Tuesday, June 21, 2016

Missed the boat at birth? Parents still have 20 chances to save child's stem cells



The tooth fairy takes on a whole new meaning when a child's teeth can be preserved for health-altering medical treatments.

Up to the age of about 12, a child will lose 20 baby teeth.  It's during this completely natural process that parents have multiple chances to save the rich source of Mesenchymal stem cells from the dental pulp.  The cells can be collected from baby teeth as they naturally loosen, from wisdom teeth being extracted, or from teeth extracted for orthodontic reasons.

Parents then preserve them with a company like Store-A-Tooth, and the cells are available if and when the child should need them. 

Many clinical trails are underway using dental stem cells in medical treatments for everything from neurological disorders, to MS, to spinal cord injury and corneal damage. But the most promising research is for Type 1 Diabetes - which impacts about 1 million Americans today and is usually diagnosed in childhood.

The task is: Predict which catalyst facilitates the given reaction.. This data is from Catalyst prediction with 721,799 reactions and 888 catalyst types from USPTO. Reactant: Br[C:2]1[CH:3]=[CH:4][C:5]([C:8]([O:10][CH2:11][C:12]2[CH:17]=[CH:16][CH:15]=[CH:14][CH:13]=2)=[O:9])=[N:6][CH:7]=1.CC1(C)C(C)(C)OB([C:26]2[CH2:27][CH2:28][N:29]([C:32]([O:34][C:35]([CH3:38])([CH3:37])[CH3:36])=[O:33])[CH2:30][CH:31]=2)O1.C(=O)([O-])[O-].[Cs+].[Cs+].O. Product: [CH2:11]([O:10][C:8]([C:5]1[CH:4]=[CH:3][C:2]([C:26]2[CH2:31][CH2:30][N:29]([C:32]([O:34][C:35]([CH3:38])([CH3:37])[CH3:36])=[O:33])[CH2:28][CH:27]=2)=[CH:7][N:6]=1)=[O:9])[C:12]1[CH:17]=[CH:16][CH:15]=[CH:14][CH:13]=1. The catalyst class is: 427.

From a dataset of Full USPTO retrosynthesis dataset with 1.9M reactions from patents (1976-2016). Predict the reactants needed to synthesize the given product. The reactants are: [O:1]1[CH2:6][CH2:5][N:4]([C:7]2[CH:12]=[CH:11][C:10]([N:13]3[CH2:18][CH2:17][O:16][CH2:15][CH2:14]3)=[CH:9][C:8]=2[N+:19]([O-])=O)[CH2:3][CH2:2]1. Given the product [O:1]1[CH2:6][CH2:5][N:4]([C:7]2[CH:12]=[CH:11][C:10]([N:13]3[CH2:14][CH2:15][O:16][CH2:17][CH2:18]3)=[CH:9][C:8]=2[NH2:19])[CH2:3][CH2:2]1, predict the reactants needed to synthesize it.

A recent study published in the Journal of Dental Research showed that stem cells from teeth were coaxed into cells that can produce insulin in a glucose responsive manner – early research which means mesenchymal stem cells from teeth might one day play a role in treating Type 1 Diabetes. 
 
I can offer an interview with Dr. Peter Verlander, PhD, chief scientific officer with Store-A-Tooth (www.storeatooth.com), and he can share some key reasons why parents should consider this option, even if they banked their child's cord blood.